Thursday, 11 December 2008

Aimard Boulez Messiaen centenary Sept Haïkaï London

This centenary tribute to Oliver Messiaen began with the Ensemble Intercontemporain. On the very anniversary of the composer’s birth, they were joined by their founder, Pierre Boulez, and Pierre-Laurent Aimard, both long term Messiaen champions. Since so many others associated with Messiaen were in the audience it felt like a family celebration. Yet, even in this year of extremely good performances, this concert stood out as exceptional. Obviously, the performance was superb, but even more interesting was that it proved just how visionary Messiaen was and how powerful his influence was.

Couleurs de la cité céleste refers to the biblical prophecy in which a shining palace appears in the heavens after the apocalypse. It’s made of jewels and glows with light, a powerful symbol of the goal of all creation. Bear the image in mind, for it epitomizes everything Messiaen believed in. This performance blazed with Messiaen’s sharp, lucid colours, but even more significantly, Boulez showed the firm foundations of its glory. The piece is tightly constructed, its structure itself reaffirming the ideas behind the vision. Like Buddhist mandalas and Sanskrit wheels, the symmetry in this piece suggests eternity. Messiaen himself said “The work does not end, but turns upon itself …like the rose window of a cathedral”. Like a living organism, the music continues to grow, even after it seems to have ended. Anyone familiar with Boulez’s own work will appreciate the importance of this concept.

Even more revolutionary is Sept Haïkaï, another Boulez favourite. This time the image is “floating gate”, the torii at the Miyajima shrine in Japan, which Messiaen visited in 1962. Ponder the image as it’s central to so much in this music and in Messiaen’s overall beliefs. The red arches stand alone in the sea, as if suspended between earth and sky. It is a gate, but to what ? That is the mystery of creation, as relevant to Messiaen as to Japanese spirituality. The arches stand amid a panoramic landscape. As the weather changes, as time changes, the surroundings change dramatically. It’s an almost miraculous metaphor for how Messiaen’s music works.

Even though it was written nearly 50 years ago, Sept Haïkaï is still a difficult work to penetrate. Those accustomed to thinking of Messiaen only in terms of birdsong, liturgy and colour have to “hear” in a completely different mode. Structurally it’s based on cells of instruments operating separately and simultaneously. Japanese gagaku music has been described as “a mosaic of melody, rhythm and harmony”, co-ordinated rather than fused, as in western music. Although the references are to Japanese music, the waving, pulsing rhythms derive from Indian talas. Conceptually, this is unusual, too. It’s not “wallpaper music”, but benefits from being listened to with a mix of rapt attention and liberating openness. Meditation as music ! Again, this is the essence of Messaien. The music comes to a sudden halt, but as with Couleurs de la cité céleste does it really end ?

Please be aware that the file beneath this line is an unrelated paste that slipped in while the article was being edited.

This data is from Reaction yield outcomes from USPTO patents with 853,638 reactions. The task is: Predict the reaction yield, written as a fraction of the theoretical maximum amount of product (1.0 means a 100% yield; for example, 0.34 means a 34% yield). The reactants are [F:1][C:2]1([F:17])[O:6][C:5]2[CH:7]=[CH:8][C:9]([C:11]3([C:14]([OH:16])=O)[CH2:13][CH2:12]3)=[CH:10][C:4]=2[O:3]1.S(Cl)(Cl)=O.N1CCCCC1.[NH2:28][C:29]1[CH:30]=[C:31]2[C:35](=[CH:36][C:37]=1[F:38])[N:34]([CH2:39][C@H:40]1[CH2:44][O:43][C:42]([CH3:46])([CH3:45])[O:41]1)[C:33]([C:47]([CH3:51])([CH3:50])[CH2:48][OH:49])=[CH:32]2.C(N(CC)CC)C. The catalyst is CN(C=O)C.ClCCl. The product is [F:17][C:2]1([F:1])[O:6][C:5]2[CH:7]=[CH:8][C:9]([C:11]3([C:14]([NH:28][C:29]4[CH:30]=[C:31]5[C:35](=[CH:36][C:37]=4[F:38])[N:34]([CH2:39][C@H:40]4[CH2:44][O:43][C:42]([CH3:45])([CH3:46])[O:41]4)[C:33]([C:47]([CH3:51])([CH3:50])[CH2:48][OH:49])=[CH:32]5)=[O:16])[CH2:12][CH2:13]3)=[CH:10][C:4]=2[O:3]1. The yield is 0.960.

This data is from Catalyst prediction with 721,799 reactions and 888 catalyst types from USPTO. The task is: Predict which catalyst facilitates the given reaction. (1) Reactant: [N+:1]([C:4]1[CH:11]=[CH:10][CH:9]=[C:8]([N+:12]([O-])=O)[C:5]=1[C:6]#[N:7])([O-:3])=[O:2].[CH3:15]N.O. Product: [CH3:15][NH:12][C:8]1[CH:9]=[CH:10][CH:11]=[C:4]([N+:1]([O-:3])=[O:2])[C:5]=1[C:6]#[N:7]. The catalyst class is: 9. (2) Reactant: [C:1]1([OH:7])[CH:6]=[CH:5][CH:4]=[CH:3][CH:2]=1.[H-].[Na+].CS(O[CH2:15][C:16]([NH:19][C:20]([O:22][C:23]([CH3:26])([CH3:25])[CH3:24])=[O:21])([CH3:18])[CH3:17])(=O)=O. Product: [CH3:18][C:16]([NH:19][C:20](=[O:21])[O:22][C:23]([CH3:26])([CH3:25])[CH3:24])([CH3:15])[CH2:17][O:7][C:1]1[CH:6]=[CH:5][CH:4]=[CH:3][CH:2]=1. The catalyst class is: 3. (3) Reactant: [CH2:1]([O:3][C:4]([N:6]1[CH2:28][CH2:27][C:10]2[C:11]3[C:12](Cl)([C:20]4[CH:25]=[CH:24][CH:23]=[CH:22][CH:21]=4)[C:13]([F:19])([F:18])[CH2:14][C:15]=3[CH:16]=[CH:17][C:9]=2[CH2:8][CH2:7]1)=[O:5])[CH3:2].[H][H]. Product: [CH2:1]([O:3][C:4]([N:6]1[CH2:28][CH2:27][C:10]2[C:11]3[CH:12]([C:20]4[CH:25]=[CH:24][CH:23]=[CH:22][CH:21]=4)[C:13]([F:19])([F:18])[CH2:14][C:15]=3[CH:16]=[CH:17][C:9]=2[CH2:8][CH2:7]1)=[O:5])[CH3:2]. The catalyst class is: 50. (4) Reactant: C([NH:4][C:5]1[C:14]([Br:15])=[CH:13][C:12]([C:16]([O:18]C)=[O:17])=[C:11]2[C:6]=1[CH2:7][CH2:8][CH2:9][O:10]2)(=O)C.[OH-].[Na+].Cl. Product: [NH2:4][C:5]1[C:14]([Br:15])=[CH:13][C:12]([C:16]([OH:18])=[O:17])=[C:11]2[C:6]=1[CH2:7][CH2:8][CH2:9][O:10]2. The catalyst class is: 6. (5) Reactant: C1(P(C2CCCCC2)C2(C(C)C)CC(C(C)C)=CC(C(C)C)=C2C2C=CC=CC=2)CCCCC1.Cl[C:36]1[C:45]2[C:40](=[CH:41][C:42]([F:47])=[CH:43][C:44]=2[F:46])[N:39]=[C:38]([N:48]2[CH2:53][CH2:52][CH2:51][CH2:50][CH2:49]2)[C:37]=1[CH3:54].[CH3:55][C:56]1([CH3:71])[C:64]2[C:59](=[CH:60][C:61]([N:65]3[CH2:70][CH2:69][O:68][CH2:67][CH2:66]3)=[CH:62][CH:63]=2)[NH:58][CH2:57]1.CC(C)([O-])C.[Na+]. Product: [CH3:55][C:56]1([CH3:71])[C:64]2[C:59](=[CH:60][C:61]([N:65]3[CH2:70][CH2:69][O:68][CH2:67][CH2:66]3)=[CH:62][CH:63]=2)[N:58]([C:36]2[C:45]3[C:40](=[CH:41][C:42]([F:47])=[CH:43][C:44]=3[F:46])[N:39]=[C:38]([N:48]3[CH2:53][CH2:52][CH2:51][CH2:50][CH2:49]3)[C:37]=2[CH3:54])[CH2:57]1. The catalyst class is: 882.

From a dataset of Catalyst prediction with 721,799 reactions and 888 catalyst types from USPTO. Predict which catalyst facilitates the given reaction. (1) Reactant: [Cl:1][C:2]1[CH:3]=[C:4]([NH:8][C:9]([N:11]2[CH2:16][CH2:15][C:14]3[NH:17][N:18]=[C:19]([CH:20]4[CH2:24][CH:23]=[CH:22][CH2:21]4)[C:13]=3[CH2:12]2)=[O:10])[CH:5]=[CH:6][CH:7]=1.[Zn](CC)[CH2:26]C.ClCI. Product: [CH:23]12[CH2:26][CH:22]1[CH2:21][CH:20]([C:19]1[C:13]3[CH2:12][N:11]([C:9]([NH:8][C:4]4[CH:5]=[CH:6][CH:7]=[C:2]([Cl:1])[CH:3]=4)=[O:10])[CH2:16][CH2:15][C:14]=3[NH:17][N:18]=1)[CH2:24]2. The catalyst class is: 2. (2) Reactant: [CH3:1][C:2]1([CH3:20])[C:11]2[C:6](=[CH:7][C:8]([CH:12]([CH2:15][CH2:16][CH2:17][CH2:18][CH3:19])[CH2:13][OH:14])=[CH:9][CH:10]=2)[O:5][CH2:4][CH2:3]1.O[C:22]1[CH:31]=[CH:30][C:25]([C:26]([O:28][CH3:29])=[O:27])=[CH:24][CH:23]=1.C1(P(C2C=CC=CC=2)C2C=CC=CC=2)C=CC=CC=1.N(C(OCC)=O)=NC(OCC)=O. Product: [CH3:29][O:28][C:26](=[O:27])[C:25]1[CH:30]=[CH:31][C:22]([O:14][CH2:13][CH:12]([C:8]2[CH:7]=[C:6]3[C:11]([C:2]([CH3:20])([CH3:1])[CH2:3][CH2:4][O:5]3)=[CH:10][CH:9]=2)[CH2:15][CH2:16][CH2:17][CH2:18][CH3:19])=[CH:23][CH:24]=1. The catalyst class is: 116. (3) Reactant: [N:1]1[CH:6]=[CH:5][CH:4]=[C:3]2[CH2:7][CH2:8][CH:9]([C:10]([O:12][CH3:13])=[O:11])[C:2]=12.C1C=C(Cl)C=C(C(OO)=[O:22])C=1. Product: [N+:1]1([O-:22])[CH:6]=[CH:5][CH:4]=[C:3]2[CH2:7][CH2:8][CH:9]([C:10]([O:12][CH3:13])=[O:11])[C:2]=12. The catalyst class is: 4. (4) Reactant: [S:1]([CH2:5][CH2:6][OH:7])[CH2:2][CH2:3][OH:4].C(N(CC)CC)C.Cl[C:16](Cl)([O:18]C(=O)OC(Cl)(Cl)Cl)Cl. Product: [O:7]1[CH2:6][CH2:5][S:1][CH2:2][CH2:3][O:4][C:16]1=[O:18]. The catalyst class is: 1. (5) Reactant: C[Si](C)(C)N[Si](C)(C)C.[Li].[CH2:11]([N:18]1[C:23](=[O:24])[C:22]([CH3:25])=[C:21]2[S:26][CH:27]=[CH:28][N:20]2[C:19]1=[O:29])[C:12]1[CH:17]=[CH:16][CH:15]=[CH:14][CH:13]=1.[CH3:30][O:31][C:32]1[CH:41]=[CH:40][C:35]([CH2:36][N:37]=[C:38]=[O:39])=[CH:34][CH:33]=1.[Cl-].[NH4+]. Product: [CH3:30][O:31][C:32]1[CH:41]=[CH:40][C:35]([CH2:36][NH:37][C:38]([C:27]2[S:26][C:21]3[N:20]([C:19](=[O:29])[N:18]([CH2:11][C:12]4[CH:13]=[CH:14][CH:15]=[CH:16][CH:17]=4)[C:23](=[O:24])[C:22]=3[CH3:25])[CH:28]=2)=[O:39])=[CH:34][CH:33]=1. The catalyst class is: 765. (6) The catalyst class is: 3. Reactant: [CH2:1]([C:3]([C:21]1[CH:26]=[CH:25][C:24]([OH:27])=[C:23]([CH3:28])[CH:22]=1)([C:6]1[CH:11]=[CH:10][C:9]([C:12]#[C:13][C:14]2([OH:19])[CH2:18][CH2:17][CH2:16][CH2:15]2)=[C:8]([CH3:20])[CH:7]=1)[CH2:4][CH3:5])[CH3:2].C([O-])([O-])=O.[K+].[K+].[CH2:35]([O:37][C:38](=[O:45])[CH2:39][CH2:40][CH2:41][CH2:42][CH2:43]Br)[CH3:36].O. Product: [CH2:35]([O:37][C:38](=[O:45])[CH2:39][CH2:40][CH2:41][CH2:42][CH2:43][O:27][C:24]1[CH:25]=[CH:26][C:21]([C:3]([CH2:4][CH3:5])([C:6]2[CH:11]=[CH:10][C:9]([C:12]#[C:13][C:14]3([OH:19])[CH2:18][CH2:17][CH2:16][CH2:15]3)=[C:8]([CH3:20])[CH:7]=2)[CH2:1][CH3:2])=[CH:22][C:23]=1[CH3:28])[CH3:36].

Hearing Boulez’s Sur Incises in this context showed just how far reaching Messiaen’s ideas really are. Boulez’s masterpiece may sound nothing like Messiaen, but here is the same understanding of structure as a kind of exoskeleton, allowing profuse sound forms to flourish other than in conventional symphonic development. Boulez bases the piece on three “islands”, three pianos, three harps, three banks of percussion. Just as in Sept Haïkaï, the music grows on several different levels at the same time, intersecting, weaving rather than fusing, each individual element distinct.

Much has been made of the steel drums, for Boulez hears them as marimba writ large, drawing subtle sonorities from what is ostensibly a simple instrument. Pierre-Laurent Aimard ceded the piano part in Couleurs to Sébastien Vichard, pianist of the Ensemble Intercontemporain, a position Aimard was appointed to at the age of 19 by Boulez, for the cadenzas in this piece are so intricate they demand total concentration. Often those who don’t know Boulez assume he must be cold because he’s logical and precise. But Sur Incises reveals passionate intensity of quite another order. Like Messiaen, this is music as “living organism” growing and unfurling.

Photo by H. Orihashi

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